Denver Broncos wide receiver Wes Welker has been suspended four games for use of amphetamines, sources told ESPN NFL Insider Adam Schefter.
Receiver Wes Welker is the second Bronco to be suspended this week. A team that had coveted a quiet summer has had anything but that as the regular-season opener approaches, writes Jeff Legwold. Story
Welker was excused from practice Aug. 20-21 to attend his appeal hearing, sources told ESPN Senior NFL Analyst Chris Mortensen.
Welker tested positive from a sample taken shortly after he attended the Kentucky Derby, according to sources. He argued that the sample was tainted.
Team sources say some within the organization believe Welker -- if cleared medically through the concussion protocol -- may have a chance to play during Sunday night's regular-season opener against the Indianapolis Colts because the suspension has not been officially announced by the NFL.
Welker returned to the practice field Monday as he continues through the NFL's concussion protocol. He would have to be symptom free to take part in a full practice and then remain symptom free after that and be cleared medically by an independent doctor to play. Welker suffered his third concussion since Nov. 17 during the preseason against the Texans.
The wide receiver had not been cleared for contact and Monday's appearance on the practice field was his first since he suffered a concussion Aug. 23.
Wes Welker will miss the Broncos first four games this season, three of which are at home. Welker caught eight of his career-high 10 touchdowns at home last season
Welker's suspension is a huge blow to the Broncos' receiving game. Last season only four wide receivers caught passes for Denver and nearly 60 percent of those receptions will not be on the field in Week 1, as Eric Decker is now with the Jets and Welker is suspended, according to ESPN Stats & Information.
The Broncos signed free agent receiver Emmanuel Sanders during the offseason and drafted rookie receiver Cody Latimer.
Over the last two seasons, only five players in the NFL averaged more targets per game than Welker. Welker ranks tied for eighth in the league in total targets over that span, despite missing three games, according to ESPN Stats & Information.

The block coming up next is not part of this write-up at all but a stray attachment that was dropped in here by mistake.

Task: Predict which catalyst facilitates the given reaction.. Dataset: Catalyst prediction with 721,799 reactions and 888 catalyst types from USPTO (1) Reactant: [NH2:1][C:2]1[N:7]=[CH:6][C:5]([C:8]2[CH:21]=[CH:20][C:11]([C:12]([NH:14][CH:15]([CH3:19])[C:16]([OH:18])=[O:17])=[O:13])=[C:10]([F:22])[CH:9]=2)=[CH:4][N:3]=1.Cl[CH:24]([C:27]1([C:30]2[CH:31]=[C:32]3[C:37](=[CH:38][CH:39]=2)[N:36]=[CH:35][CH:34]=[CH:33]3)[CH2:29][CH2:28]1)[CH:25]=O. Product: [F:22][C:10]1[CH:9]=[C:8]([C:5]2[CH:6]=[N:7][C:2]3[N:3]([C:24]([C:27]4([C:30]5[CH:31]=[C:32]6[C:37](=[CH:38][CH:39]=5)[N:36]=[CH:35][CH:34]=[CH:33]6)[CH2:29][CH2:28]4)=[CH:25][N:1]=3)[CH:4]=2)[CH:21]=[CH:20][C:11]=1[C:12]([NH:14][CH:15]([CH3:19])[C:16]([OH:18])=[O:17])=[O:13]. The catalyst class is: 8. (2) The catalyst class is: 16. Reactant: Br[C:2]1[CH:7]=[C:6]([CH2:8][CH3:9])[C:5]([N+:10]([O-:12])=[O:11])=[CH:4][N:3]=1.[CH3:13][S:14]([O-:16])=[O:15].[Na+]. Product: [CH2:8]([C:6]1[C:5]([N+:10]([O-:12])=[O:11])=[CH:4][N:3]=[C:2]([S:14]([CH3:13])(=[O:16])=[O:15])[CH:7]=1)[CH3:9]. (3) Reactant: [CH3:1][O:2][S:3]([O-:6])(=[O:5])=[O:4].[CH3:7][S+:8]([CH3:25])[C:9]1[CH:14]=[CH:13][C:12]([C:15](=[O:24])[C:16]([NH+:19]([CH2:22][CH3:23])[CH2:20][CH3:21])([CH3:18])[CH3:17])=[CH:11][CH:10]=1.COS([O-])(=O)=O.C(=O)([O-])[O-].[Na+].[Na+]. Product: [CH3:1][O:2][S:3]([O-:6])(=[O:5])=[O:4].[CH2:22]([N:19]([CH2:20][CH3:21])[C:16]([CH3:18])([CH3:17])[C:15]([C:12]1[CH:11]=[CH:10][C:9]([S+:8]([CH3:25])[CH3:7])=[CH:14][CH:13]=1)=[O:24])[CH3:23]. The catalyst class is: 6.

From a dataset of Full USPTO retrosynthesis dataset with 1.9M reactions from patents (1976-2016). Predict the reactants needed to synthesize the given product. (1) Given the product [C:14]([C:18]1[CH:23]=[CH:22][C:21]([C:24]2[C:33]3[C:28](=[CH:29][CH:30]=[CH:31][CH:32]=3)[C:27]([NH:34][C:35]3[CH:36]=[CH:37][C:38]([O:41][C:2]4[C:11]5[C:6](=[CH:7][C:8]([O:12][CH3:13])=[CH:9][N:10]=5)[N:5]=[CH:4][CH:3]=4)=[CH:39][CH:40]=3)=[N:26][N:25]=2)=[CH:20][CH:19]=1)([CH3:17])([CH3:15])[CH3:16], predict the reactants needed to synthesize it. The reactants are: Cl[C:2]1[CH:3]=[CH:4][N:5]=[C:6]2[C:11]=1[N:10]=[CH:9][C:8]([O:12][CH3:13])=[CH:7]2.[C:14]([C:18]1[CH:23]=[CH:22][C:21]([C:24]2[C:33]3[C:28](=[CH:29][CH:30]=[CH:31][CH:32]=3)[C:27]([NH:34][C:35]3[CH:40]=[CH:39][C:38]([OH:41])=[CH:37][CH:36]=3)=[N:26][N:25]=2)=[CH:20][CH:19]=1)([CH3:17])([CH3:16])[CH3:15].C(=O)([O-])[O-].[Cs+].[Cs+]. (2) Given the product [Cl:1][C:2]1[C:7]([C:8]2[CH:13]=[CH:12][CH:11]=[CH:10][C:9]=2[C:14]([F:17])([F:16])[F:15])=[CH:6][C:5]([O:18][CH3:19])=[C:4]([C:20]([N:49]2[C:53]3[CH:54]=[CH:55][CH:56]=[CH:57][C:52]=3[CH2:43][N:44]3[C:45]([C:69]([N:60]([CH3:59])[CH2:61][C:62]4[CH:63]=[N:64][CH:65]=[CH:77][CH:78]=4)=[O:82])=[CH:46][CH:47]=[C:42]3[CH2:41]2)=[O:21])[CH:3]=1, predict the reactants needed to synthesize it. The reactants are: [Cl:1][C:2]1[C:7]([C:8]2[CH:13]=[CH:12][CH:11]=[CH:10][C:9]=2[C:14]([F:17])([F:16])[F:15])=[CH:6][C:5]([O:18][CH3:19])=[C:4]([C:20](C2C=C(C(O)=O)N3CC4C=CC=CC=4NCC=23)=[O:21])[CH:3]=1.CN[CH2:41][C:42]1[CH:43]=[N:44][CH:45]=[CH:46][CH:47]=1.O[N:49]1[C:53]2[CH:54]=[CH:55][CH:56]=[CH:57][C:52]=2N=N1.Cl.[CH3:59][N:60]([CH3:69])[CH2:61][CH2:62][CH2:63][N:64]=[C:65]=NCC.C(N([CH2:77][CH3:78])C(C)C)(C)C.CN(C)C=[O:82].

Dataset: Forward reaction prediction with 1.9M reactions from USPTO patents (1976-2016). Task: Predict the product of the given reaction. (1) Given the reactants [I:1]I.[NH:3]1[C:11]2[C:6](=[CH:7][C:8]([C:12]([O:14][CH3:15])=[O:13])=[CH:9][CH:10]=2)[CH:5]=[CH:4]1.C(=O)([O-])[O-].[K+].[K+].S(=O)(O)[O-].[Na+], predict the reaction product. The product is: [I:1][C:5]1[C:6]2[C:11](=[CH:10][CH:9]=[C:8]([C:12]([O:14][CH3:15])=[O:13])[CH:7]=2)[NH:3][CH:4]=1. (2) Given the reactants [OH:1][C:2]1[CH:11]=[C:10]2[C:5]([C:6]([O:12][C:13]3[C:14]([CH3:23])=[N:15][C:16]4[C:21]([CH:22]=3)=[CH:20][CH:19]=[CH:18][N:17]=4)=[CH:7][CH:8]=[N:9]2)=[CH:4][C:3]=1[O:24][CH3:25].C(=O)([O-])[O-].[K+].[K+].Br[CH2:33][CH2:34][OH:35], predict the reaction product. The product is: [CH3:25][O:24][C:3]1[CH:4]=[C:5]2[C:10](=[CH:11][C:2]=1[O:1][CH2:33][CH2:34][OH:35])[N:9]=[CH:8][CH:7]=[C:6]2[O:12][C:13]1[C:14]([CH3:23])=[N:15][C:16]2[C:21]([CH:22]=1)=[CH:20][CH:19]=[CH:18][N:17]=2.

The Broncos have a tough start to the season, as they open up with four straight games against teams that won 10-or-more games last season.
Michael Sam is flying into Dallas on Tuesday night and will take a physical for the Cowboys on Wednesday, a source told ESPN NFL Insider Adam Schefter.
If Sam passes his physical, the Cowboys intend to sign him to their practice squad, the source said.
Sam, who is seeking to become the first openly gay athlete to play in the NFL, was cut by the St. Louis Rams on Saturday.
The Rams spent a seventh-round draft pick, No. 249 overall, on Sam in May's draft. He put together a solid preseason performance, coming up with 11 tackles and three sacks. In Thursday night's preseason finale against Miami, Sam finished his preseason work with a team-high six tackles.
Sam cleared waivers Sunday and is free to sign with any team.
The Rams finalized their 10-player practice squad on Monday, and it did not include Sam.
Coach Jeff Fisher had suggested that a lack of bodies at positions with little depth could leave the defensive end on the outside looking in when the team added to that unit.
The Cowboys announced Tuesday that rookie defensive end DeMarcus Lawrence, their second-round pick, has been placed on injured reserve with a designated to return tag. That means Lawrence, who is recovering from surgery to repair a broken foot suffered early in training camp, is ineligible to practice for six weeks and must sit out the first eight games. The Cowboys signed defensive end Jack Crawford, a two-year veteran cut last week by the Oakland Raiders, to take Lawrence's place on the roster.
The Cowboys also signed offensive tackle John Wetzel and defensive back Jemea Thomas, who were both cut by Dallas after making the initial 53-man roster, to the practice squad. The Cowboys now have 10 players on the practice squad, meaning they would have to release one to make room for Sam.
Indianapolis Colts owner Jim Irsay has been suspended six games and fined $500,000 after pleading guilty to one misdemeanor count of operating a vehicle while intoxicated.
The NFL announced the penalties Tuesday, stating that Irsay violated the league's personal conduct policy. The suspension takes effect at 5 p.m. ET on Wednesday, and Irsay will be eligible to return after Indianapolis' game against the Houston Texans on Oct. 9.
Hours prior to the NFL's announcement, Irsay was in an Indiana courtroom, pleading guilty to a misdemeanor account of driving while intoxicated. The 55-year-old Irsay admitted to a judge he was under the influence of the painkillers oxycodone and hydrocodone when he was arrested March 16 near his home in the Indianapolis suburb of Carmel.
Irsay's toxicology report also showed he had alprazolam, which is used to treat anxiety, in his system when he was arrested. Alprazolam, which goes by the trade name Xanax, can be habit-forming and is a schedule IV controlled substance. It is used to treat anxiety disorders and panic disorder and sometimes used to treat depression, among other conditions.